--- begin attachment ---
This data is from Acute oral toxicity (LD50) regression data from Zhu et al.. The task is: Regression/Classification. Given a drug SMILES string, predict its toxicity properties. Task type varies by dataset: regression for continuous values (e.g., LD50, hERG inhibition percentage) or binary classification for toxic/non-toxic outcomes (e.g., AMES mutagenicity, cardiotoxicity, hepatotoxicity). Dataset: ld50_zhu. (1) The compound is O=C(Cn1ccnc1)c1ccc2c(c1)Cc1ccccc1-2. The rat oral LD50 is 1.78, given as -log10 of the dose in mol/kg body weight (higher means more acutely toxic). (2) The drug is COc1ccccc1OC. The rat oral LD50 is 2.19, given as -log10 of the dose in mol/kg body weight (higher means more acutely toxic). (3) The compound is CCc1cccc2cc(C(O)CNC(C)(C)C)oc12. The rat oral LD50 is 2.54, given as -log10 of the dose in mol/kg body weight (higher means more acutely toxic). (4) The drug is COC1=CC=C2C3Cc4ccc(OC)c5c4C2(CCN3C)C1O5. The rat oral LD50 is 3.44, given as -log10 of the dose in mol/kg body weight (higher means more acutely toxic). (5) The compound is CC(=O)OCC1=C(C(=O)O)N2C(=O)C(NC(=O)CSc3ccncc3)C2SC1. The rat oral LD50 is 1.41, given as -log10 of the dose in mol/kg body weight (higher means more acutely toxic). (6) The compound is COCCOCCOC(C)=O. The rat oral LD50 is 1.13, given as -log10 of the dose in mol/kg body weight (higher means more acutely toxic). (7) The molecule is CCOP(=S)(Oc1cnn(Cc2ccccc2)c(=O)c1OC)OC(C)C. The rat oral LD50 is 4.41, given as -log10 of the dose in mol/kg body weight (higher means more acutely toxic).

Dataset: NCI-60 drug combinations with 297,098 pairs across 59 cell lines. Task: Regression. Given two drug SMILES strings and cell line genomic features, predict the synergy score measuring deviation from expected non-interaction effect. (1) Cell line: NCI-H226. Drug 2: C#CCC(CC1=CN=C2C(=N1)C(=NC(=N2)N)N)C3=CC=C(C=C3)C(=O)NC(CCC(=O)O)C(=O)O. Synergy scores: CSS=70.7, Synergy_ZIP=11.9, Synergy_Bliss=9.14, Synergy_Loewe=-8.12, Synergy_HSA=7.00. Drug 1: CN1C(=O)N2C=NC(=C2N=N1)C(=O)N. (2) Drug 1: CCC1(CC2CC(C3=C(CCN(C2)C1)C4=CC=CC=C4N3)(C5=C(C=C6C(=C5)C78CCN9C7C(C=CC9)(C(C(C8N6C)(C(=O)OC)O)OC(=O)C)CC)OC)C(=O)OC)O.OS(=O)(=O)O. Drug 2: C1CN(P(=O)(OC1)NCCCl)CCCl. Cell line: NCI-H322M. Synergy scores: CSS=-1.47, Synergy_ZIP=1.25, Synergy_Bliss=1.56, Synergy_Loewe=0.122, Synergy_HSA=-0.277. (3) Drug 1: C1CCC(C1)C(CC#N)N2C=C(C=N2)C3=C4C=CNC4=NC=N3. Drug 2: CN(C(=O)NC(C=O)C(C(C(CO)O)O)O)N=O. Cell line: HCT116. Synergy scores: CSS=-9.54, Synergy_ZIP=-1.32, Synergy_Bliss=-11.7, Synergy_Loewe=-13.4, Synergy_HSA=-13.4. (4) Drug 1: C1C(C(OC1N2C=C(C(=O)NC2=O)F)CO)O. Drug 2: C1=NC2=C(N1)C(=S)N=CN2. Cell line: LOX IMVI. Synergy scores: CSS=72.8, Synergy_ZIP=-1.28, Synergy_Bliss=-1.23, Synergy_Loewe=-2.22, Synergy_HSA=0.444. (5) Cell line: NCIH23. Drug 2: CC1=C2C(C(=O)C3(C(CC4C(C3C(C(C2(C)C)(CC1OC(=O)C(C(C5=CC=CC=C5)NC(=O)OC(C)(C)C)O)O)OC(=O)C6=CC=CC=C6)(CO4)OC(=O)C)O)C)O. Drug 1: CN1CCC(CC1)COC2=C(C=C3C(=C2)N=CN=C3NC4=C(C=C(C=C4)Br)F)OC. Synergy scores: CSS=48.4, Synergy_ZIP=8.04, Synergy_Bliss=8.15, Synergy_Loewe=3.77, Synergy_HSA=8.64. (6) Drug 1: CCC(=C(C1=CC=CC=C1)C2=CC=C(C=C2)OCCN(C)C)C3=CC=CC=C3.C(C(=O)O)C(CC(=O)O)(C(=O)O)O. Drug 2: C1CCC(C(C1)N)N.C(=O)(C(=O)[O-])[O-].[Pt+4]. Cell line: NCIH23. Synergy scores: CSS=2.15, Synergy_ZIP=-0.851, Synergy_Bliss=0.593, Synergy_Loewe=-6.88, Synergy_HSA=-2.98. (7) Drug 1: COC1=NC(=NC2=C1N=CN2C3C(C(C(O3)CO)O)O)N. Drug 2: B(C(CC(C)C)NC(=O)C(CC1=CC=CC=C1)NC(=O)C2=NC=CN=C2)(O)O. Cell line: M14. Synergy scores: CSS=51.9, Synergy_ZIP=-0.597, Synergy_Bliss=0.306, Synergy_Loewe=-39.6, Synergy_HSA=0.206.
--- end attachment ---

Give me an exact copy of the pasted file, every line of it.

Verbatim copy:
This data is from Acute oral toxicity (LD50) regression data from Zhu et al.. The task is: Regression/Classification. Given a drug SMILES string, predict its toxicity properties. Task type varies by dataset: regression for continuous values (e.g., LD50, hERG inhibition percentage) or binary classification for toxic/non-toxic outcomes (e.g., AMES mutagenicity, cardiotoxicity, hepatotoxicity). Dataset: ld50_zhu. (1) The compound is O=C(Cn1ccnc1)c1ccc2c(c1)Cc1ccccc1-2. The rat oral LD50 is 1.78, given as -log10 of the dose in mol/kg body weight (higher means more acutely toxic). (2) The drug is COc1ccccc1OC. The rat oral LD50 is 2.19, given as -log10 of the dose in mol/kg body weight (higher means more acutely toxic). (3) The compound is CCc1cccc2cc(C(O)CNC(C)(C)C)oc12. The rat oral LD50 is 2.54, given as -log10 of the dose in mol/kg body weight (higher means more acutely toxic). (4) The drug is COC1=CC=C2C3Cc4ccc(OC)c5c4C2(CCN3C)C1O5. The rat oral LD50 is 3.44, given as -log10 of the dose in mol/kg body weight (higher means more acutely toxic). (5) The compound is CC(=O)OCC1=C(C(=O)O)N2C(=O)C(NC(=O)CSc3ccncc3)C2SC1. The rat oral LD50 is 1.41, given as -log10 of the dose in mol/kg body weight (higher means more acutely toxic). (6) The compound is COCCOCCOC(C)=O. The rat oral LD50 is 1.13, given as -log10 of the dose in mol/kg body weight (higher means more acutely toxic). (7) The molecule is CCOP(=S)(Oc1cnn(Cc2ccccc2)c(=O)c1OC)OC(C)C. The rat oral LD50 is 4.41, given as -log10 of the dose in mol/kg body weight (higher means more acutely toxic).

Dataset: NCI-60 drug combinations with 297,098 pairs across 59 cell lines. Task: Regression. Given two drug SMILES strings and cell line genomic features, predict the synergy score measuring deviation from expected non-interaction effect. (1) Cell line: NCI-H226. Drug 2: C#CCC(CC1=CN=C2C(=N1)C(=NC(=N2)N)N)C3=CC=C(C=C3)C(=O)NC(CCC(=O)O)C(=O)O. Synergy scores: CSS=70.7, Synergy_ZIP=11.9, Synergy_Bliss=9.14, Synergy_Loewe=-8.12, Synergy_HSA=7.00. Drug 1: CN1C(=O)N2C=NC(=C2N=N1)C(=O)N. (2) Drug 1: CCC1(CC2CC(C3=C(CCN(C2)C1)C4=CC=CC=C4N3)(C5=C(C=C6C(=C5)C78CCN9C7C(C=CC9)(C(C(C8N6C)(C(=O)OC)O)OC(=O)C)CC)OC)C(=O)OC)O.OS(=O)(=O)O. Drug 2: C1CN(P(=O)(OC1)NCCCl)CCCl. Cell line: NCI-H322M. Synergy scores: CSS=-1.47, Synergy_ZIP=1.25, Synergy_Bliss=1.56, Synergy_Loewe=0.122, Synergy_HSA=-0.277. (3) Drug 1: C1CCC(C1)C(CC#N)N2C=C(C=N2)C3=C4C=CNC4=NC=N3. Drug 2: CN(C(=O)NC(C=O)C(C(C(CO)O)O)O)N=O. Cell line: HCT116. Synergy scores: CSS=-9.54, Synergy_ZIP=-1.32, Synergy_Bliss=-11.7, Synergy_Loewe=-13.4, Synergy_HSA=-13.4. (4) Drug 1: C1C(C(OC1N2C=C(C(=O)NC2=O)F)CO)O. Drug 2: C1=NC2=C(N1)C(=S)N=CN2. Cell line: LOX IMVI. Synergy scores: CSS=72.8, Synergy_ZIP=-1.28, Synergy_Bliss=-1.23, Synergy_Loewe=-2.22, Synergy_HSA=0.444. (5) Cell line: NCIH23. Drug 2: CC1=C2C(C(=O)C3(C(CC4C(C3C(C(C2(C)C)(CC1OC(=O)C(C(C5=CC=CC=C5)NC(=O)OC(C)(C)C)O)O)OC(=O)C6=CC=CC=C6)(CO4)OC(=O)C)O)C)O. Drug 1: CN1CCC(CC1)COC2=C(C=C3C(=C2)N=CN=C3NC4=C(C=C(C=C4)Br)F)OC. Synergy scores: CSS=48.4, Synergy_ZIP=8.04, Synergy_Bliss=8.15, Synergy_Loewe=3.77, Synergy_HSA=8.64. (6) Drug 1: CCC(=C(C1=CC=CC=C1)C2=CC=C(C=C2)OCCN(C)C)C3=CC=CC=C3.C(C(=O)O)C(CC(=O)O)(C(=O)O)O. Drug 2: C1CCC(C(C1)N)N.C(=O)(C(=O)[O-])[O-].[Pt+4]. Cell line: NCIH23. Synergy scores: CSS=2.15, Synergy_ZIP=-0.851, Synergy_Bliss=0.593, Synergy_Loewe=-6.88, Synergy_HSA=-2.98. (7) Drug 1: COC1=NC(=NC2=C1N=CN2C3C(C(C(O3)CO)O)O)N. Drug 2: B(C(CC(C)C)NC(=O)C(CC1=CC=CC=C1)NC(=O)C2=NC=CN=C2)(O)O. Cell line: M14. Synergy scores: CSS=51.9, Synergy_ZIP=-0.597, Synergy_Bliss=0.306, Synergy_Loewe=-39.6, Synergy_HSA=0.206.